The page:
Tommy: I’m in the middle of listening to it now, and I think, and you know I obviously read the book first before there was an audio version, but the audio version is fantastic. I’m really enjoying it. Somebody’s asking: I believe you’ve described yourself as an environmental activist, how has that informed your literary work, and/or do you think it has?
Kawai: Yeah, very much so, and that increases over time. I grew up in Hawai’i, that was where I was born and raised, and some of the most meaningful experiences and informative experiences of my youth were in these incredible outdoor spaces that were in many ways sort of wild and untamed. They were sort of off the beaten path and on hidden parts of the island that locals will know about that you can trek to, but they are inconvenient enough and not publicized enough that you can still access spaces that feel very much off the beaten path. And whether that was some place I was surfing, or even skin diving in the ocean without any sort of breathing equipment, or some of the hikes and valleys in the mountains in the islands, I just have this incredible fondness and connection to the natural world, and that comes through in this book, certainly, because I think some of the themes speak towards a relationship between people and the land, and what I consider important about that, and I also sort of put questions to the ways in which the islands have been compromised by more capitalist endeavors, and all the writing I do now, I really take it to the central question of how I can talk even more about the environment, and how it important it is to me, and really, I think the thing that I’m focusing on now in the novel I’m working on now, is a sense of optimism, I really enjoy the opportunity to try and imagine a better world than the one we have, and to try have that be something that shows up in the current novel that I’m working on.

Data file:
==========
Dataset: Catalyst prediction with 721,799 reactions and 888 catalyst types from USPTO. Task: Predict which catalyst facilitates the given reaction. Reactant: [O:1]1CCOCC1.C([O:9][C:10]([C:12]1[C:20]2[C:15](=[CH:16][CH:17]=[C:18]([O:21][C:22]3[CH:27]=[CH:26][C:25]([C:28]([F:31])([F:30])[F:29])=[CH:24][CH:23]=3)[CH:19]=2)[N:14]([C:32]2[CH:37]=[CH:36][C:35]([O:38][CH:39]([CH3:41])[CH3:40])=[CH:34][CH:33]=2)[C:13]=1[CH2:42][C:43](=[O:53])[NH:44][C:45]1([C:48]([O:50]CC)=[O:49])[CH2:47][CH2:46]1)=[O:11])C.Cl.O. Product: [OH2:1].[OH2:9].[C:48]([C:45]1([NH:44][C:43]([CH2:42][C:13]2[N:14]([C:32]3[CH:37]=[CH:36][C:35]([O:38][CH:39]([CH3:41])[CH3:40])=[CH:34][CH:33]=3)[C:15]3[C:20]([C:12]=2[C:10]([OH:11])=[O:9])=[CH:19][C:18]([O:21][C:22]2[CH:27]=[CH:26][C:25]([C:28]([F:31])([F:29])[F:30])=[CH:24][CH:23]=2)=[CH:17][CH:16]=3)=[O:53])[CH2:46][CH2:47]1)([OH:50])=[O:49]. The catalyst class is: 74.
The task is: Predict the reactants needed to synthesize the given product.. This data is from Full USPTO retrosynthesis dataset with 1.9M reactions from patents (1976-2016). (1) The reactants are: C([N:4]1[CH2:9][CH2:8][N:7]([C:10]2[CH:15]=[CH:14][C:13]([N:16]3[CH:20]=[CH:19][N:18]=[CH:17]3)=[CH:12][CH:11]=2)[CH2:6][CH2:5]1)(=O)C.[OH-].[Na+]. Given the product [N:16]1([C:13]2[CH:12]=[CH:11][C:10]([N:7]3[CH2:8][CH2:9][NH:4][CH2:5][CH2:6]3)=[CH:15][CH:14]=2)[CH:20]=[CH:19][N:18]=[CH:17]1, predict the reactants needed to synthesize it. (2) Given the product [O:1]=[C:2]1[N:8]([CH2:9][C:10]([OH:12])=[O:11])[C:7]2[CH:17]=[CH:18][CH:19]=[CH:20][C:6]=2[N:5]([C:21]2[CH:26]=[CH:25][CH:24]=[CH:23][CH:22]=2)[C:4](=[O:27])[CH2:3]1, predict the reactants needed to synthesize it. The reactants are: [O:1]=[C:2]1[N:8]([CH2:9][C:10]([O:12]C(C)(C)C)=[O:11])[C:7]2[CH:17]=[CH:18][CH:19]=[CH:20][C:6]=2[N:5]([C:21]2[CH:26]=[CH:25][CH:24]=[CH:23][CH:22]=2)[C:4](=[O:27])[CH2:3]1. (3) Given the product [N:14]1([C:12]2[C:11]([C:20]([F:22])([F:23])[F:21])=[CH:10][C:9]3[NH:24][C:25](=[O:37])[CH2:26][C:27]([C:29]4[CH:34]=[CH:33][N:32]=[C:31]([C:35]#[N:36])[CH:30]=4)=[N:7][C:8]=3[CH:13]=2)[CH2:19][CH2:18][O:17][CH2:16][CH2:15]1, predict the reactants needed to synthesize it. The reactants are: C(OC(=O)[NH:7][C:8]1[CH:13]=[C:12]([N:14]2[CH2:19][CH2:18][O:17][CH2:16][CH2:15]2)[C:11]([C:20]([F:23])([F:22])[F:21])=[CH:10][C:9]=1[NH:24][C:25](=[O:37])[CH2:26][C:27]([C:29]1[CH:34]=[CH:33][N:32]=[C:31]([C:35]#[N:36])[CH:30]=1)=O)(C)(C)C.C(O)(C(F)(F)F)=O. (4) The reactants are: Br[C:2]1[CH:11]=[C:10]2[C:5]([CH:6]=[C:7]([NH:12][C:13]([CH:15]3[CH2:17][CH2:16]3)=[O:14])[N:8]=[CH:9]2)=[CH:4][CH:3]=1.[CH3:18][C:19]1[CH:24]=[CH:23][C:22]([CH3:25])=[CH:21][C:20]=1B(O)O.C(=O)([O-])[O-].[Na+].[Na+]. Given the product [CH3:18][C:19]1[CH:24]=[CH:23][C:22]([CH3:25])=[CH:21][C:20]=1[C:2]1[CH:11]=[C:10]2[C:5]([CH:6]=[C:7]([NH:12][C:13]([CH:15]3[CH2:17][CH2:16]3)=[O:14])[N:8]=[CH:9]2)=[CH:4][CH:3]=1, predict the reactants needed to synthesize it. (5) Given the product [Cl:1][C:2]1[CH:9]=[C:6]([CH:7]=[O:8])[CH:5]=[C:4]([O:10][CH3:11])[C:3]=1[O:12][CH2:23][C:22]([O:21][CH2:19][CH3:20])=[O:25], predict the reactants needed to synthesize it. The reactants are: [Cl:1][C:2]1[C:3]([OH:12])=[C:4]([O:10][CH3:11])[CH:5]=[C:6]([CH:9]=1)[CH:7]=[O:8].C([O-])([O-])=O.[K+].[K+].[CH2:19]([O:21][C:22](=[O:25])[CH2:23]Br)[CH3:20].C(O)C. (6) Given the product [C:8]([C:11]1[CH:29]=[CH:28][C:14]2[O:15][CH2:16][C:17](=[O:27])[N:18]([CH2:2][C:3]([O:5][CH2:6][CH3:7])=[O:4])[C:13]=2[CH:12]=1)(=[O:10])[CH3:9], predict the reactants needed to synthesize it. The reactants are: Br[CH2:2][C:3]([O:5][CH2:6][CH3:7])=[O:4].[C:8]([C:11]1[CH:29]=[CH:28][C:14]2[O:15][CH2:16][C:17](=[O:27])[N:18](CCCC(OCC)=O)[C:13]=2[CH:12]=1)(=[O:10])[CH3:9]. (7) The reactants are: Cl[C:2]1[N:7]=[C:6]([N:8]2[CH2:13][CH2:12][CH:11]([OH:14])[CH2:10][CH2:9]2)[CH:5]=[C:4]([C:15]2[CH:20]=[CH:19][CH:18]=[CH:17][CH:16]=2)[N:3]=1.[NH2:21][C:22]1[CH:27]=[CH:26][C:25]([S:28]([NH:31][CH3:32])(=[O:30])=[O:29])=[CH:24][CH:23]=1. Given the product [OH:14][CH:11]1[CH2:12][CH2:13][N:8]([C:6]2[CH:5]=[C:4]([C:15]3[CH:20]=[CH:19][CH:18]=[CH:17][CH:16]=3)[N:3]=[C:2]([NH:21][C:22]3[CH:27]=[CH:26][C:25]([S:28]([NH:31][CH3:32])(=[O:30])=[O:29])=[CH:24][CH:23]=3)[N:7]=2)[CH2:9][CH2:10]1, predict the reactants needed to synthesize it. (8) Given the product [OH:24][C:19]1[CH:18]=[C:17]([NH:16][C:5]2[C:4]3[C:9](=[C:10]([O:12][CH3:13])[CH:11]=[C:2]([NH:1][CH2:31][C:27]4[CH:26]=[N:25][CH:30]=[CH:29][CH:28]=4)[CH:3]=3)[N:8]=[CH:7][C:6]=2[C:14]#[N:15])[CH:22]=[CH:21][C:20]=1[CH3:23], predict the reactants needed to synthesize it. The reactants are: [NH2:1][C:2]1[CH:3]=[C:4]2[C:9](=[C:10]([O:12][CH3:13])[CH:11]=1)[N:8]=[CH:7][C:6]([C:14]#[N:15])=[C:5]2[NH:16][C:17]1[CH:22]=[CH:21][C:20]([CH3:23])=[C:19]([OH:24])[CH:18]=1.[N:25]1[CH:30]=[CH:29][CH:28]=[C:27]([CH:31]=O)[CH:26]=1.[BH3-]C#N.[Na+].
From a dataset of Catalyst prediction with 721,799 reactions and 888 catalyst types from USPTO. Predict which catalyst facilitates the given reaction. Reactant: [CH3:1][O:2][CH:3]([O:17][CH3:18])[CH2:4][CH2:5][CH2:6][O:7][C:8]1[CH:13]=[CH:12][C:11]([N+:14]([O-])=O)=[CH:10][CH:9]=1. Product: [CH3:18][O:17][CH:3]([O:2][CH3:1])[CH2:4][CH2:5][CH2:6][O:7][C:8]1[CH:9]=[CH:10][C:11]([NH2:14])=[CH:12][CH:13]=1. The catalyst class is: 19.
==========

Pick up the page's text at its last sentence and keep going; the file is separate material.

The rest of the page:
I want people to be able to both recognize the grandeur of the natural world, and also feel hopeful about the fact that we can still make the world a better place, and a place where we have a stronger connection to the natural world. And this is something that I think the majority of indigenous cultures understood because they depended on a strong relationship to the natural world in order to survive. If you didn’t understand tidal shifts and when it was best and worst to catch fish or how to manage a fishery, or how to plant your crops in a way that allowed them to be sustainable then you didn’t survive, and so it’s one of the things—one of the many things—that indigenous cultures valued and understood that I think we can all learn a lot from, and that’s something that shows up in the novel as well.